He added that the council’s own mature suburbs policy and the new National Planning Policy Framework offers protection from garden grabbing and that the council would guarantee industrial land for job creation.

The policy was backed by Coun John Clancy (Lab, Quinton) who said: “It is essential we invest in houses. We will make long term savings on health, education and the welfare budgets. It is the best way to bring down the deficit.

“We need to build something the people want us to build. This city has built enough prestige buildings, large offices and retail parks, now is the time to build houses and homes. We are in crisis, but the Lib Dems are trying to stop us building houses.”

There are currently an estimated 30,000 on the waiting list for the city’s 65,000 homes, with an average six year wait. There was little, if any council house building in Birmingham for 30 years until 2009, when the Birmingham Municipal Housing Trust was set up to deliver 500 homes a year and fill the gap at a time when private sector housing development was drying up.

Read More http://www.birminghampost.net/news/w...#ixzz1zlxkhepb
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Old July 31st, 2012, 11:40 AM   #62
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Housing regeneration scheme re-launched : http://birminghamnewsroom.com/2012/0...ed-by-council/
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Old August 1st, 2012, 08:30 PM   #63
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As above, great news. I wonder when icknield port loop will get off the ground?
Quote:
Birmingham City Council decides to proceed with Lyndhurst estate regeneration

Regen.net, 1 August 2012 by John Geoghegan

Birmingham City Council has approved plans to start work on a housing regeneration scheme that stalled when a private finance initiative (PFI) funding programme was cancelled as a result of government cuts.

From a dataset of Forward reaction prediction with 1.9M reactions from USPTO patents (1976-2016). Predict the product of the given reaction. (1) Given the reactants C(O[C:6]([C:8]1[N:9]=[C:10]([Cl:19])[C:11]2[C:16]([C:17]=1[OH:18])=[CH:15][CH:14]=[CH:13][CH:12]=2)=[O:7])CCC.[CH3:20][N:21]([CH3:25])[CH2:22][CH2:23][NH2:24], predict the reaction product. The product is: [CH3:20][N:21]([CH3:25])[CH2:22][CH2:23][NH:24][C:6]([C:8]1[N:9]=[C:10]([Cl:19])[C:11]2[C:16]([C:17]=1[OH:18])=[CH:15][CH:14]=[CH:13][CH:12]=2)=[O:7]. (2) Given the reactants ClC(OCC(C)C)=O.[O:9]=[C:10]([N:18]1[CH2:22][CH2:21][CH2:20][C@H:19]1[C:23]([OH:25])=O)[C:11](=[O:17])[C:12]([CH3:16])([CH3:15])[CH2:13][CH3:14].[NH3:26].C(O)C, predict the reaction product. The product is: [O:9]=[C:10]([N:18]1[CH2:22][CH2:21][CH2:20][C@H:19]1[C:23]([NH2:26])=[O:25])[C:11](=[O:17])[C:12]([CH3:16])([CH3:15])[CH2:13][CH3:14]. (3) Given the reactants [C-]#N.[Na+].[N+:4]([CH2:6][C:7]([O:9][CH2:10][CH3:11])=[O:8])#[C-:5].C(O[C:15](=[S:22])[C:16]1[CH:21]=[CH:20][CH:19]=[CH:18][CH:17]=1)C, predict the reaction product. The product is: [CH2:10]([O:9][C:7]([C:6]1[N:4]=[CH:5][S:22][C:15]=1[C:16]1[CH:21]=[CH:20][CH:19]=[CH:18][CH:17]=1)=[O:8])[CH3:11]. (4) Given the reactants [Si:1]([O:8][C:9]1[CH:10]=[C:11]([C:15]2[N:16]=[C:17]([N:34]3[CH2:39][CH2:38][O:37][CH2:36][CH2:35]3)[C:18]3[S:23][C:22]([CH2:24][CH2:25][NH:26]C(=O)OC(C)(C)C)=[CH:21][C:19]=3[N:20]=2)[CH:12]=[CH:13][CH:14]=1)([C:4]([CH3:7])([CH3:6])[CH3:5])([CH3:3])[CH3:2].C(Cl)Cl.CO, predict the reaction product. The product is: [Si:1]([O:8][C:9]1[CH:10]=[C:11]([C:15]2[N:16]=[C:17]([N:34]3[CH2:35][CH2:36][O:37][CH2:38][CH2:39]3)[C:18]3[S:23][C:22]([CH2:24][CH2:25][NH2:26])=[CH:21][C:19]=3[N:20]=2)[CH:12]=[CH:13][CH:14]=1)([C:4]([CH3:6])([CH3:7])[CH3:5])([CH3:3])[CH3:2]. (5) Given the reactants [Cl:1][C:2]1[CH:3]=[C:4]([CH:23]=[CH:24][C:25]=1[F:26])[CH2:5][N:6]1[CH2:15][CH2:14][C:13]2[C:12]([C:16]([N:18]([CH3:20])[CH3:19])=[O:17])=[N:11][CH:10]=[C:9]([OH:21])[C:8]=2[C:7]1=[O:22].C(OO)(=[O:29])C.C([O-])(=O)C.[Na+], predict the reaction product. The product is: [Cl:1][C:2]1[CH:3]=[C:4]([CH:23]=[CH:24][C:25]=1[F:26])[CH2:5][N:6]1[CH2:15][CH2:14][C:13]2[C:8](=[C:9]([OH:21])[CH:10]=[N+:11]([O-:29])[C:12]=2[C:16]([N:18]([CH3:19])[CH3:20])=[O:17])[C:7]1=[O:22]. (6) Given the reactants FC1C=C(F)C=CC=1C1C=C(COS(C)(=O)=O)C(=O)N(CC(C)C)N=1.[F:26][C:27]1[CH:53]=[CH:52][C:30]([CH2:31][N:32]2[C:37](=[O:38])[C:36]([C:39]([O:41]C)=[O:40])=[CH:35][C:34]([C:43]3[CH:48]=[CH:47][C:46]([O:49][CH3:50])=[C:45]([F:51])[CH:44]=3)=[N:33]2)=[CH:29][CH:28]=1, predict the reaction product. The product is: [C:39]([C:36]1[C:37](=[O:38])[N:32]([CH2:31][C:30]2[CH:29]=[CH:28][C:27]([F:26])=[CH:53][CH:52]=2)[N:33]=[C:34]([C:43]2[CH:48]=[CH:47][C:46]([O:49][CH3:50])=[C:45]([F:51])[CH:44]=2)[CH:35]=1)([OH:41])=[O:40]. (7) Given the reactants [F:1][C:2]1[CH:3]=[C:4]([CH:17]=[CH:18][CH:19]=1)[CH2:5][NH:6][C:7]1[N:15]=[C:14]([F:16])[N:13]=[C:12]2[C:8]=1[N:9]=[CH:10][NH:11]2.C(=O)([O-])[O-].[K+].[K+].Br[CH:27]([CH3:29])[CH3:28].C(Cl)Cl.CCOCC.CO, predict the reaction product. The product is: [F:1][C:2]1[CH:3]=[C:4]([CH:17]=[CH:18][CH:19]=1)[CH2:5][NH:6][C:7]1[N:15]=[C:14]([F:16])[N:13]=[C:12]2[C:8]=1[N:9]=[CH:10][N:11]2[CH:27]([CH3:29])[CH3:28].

http://m.regen.net/article/1143906/B...e-regeneration
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Old October 2nd, 2012, 07:35 PM   #64
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I hadn't even heard of the Pype Hayes area : http://birminghamnewsroom.com/2012/0...ransformation/
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Old November 16th, 2012, 09:54 PM   #65
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I know tower blocks aren't exactly liked by many people, but with such a housing shortage should we really be demolishing structurally sound buildings that offer so much accommodation on such a small plot of land? we should be renovating the blocks and replacing the housing estates around them


Anyway, Brent Council are seeking deals with landlords in Birmingham and Coventry for some of its tennants, further adding to our housing shortage....

Quote:
South London council could send poorest families to live in Brum
16 Nov 2012 18:26

A SOUTH London council could solve a high-rent housing crisis by sending its poorest families to live in Birmingham.

More than 3,000 people in Brent will be unable to pay their rent when a new £500 per week benefit cap is introduced next April.

Brent Council plans to rehome as many affected families as possible in lower-rent areas near London, including Bedfordshire and Hertfordshire.

But housing chiefs in the London borough are also looking at striking deals with private landlords in Birmingham, Coventry, and Swindon, where rents are even cheaper.

A report to the council’s executive said: “With the introduction of the overall benefit cap in April 2013, benefits are to be capped at £500 a week – this includes all benefits including housing benefit.

“The Department for Work and Pensions states that approximately 3,000 families will be affected in Brent and for these, rents will no longer be affordable.

“For example, a couple with three children on Universal Credit will have a personal allowance of £332.

“With benefits capped at £500, their maximum rent allowance will be £168.

“The local housing allowance rent for a three-bed property in the south of the borough is £340 per week, leaving a weekly shortfall of £172.

“In this example the household will lose nearly £9,000 per year.

“The largest households will lose substantially more.”

According to tables produced by Brent Council, a family of two adults and three children could afford to live in a three or four bed house in Coventry within the benefit cap.

Only families with four children would still struggle to afford a suitable property in Coventry.

And yet the region is struggling with its own housing crisis, as the Mail has reported previously.

In October it was revealed that the housing waiting list in the West Midlands topped 183,000 at the end of last year – 45.3 per cent higher than the 126,629 hoping for a home in 2006, according to statistics released by the National Housing Federation.

The federation said the slump in supply of homes has seen house prices in Birmingham rocket to an average of £153,660 – more than seven times the income of city workers.